Shortly after the evacuation of the British, Chief Engineer and Colonel Richard Gridley reconstructed the fortification on Dorchester Heights into a star shape. This new structure would better defend against a future attack, which never came. Similarly, during the War of 1812, U.S. forces refortified the site, but British forces did not attack Boston. Over time, the fort degraded, leaving only remnants in the mid-1800s.

In the late 1840s, the growing community in South Boston called upon the city to improve city services for local residents, which included better access to water and more public spaces. The city selected Telegraph Hill as a site to build both a reservoir and a park.9 The city of Boston constructed Thomas Park on Dorchester Heights between 1852 and 1854. This 5.43-acre park became one of the first public parks in the city.10 Its original elliptical-shaped plan still stands today.

One hundred years after the fortification of Dorchester Heights and Evacuation Day, the community held a memorial to recognize this significant moment in the site’s history.11 Initially the community installed a granite Centennial Monument in 1877. However, in the 1890s local residents called for "a more substantial monument."12 This led to a design competition for a new monument. Boston architectural firm Peabody & Stearns won this contest and in 1901 constructed the 115-foot-tall marble commemorative tower.13 Dedicated on March 17, 1902, the Georgian Revival Style tower commemorates the fortification of Dorchester Heights during the Revolutionary War.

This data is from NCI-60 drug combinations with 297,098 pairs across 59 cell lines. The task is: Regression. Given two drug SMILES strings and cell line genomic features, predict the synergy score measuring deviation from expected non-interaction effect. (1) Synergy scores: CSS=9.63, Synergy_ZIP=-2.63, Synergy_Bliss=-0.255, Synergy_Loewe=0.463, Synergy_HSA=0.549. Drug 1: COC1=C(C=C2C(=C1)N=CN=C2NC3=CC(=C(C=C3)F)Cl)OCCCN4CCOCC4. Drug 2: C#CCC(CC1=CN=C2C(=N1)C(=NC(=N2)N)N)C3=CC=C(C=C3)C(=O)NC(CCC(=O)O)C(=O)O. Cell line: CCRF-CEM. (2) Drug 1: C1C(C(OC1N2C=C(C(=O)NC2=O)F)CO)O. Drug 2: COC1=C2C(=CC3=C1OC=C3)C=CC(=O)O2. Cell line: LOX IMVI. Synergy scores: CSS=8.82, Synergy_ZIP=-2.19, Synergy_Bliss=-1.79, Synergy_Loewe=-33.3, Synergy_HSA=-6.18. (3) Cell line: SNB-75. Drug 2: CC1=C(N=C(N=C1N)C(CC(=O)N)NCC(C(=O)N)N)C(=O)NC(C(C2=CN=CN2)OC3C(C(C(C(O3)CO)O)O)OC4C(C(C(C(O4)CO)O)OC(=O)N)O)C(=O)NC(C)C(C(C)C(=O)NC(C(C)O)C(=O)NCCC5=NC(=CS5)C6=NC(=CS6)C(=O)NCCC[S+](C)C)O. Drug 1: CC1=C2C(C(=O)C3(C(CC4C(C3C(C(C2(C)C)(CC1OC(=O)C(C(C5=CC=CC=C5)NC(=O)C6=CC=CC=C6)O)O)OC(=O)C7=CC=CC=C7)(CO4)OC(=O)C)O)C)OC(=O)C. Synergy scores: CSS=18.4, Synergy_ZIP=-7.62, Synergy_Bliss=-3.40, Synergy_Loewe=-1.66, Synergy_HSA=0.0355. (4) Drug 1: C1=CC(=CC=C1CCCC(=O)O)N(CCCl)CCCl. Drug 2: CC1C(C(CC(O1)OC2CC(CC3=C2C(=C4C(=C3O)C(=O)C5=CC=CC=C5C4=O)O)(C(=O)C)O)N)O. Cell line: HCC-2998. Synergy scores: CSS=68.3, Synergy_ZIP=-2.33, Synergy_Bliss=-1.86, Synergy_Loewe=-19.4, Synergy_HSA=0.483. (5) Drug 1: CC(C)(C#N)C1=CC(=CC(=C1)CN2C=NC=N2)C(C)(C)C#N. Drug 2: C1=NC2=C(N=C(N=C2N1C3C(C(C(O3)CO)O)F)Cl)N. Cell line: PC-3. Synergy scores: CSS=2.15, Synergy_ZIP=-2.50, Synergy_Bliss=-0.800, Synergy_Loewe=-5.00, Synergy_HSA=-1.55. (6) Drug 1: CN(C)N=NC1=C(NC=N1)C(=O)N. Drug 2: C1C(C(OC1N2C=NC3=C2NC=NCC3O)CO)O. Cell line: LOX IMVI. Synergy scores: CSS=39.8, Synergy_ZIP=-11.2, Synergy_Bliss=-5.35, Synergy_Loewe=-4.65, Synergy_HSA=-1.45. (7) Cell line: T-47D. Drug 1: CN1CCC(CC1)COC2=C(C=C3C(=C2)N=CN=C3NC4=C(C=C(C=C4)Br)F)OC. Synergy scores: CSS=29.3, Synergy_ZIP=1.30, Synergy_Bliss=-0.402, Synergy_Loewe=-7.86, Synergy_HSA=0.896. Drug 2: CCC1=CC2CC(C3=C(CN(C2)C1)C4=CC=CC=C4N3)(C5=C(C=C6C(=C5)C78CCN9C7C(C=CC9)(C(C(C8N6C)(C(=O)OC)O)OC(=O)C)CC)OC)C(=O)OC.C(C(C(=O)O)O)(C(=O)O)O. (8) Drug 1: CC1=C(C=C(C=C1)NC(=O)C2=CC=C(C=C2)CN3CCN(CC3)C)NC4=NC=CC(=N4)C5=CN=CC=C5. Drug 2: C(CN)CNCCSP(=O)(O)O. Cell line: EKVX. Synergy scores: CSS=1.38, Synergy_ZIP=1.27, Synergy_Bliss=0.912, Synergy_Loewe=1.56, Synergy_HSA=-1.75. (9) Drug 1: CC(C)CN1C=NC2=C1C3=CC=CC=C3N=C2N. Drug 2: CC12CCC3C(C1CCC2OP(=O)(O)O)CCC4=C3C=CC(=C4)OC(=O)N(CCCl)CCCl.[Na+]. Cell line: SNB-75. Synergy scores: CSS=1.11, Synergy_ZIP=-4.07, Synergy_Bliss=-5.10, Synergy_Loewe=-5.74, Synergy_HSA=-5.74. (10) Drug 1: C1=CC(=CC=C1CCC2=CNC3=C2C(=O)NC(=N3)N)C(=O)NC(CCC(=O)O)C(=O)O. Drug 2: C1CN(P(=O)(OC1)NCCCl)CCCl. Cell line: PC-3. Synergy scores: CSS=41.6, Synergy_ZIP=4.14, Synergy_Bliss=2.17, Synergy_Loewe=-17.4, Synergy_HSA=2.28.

Throughout the 1900s, Dorchester Heights continued to be a feature of the local community, leading to efforts to protect and preserve this site. In 1951, the Secretary of the Interior and the Mayor of Boston announced the designation of Dorchester Heights as a National Historic Site. Twenty-seven years later, in 1978, Dorchester Heights National Historic Site joined Boston National Historical Park, with the transfer of ownership occurring in 1980. Today, the National Parks of Boston continues to steward Dorchester Heights.

To learn more about the history and legacy of this local and national site, explore the articles and digital content on the Dorchester Heights webpage.


  1. "Cultural Landscape Report: Dorchester Heights / Thomas Park, Boston National Historical Park," Danielle D. Desilets, RLA (Historic Landscape Architect, Kyle Zick Landscape Architecture, Inc.) and Cynthia Zaitzevsky, Historian, 2020, NPGallery, 26.
  2. "Cultural Landscape Report," 30.
  3. "Cultural Landscape Report," 31.
  4. "Cultural Landscape Report," 31.
  5. "Cultural Landscape Report," 31.
  6. "Cultural Landscape Report," 31.
  7. "Cultural Landscape Report," 31; Archibald Robertson, "Archibald Robertson: His Diaries And Sketches In America, 1762-1780" (New York: New York Public Library, 1971), 72, HathiTrust.
  8. David McCullough, 1776 (New York: Simon & Schuster, 2005), 93.
  9. "Nation Park Service Cultural Landscapes Inventory: Dorchester Heights National Historic Site," Boston NHP - Dorchester Heights, 2010, 33; "Cultural Landscape Report," 63-67.
  10. "Nation Park Service Cultural Landscapes Inventory," 3.
  11. "Nation Park Service Cultural Landscapes Inventory," 2.
  12. "Nation Park Service Cultural Landscapes Inventory," 2.
  13. "Nation Park Service Cultural Landscapes Inventory," 2.

Boston National Historical Park

Last updated: March 10, 2022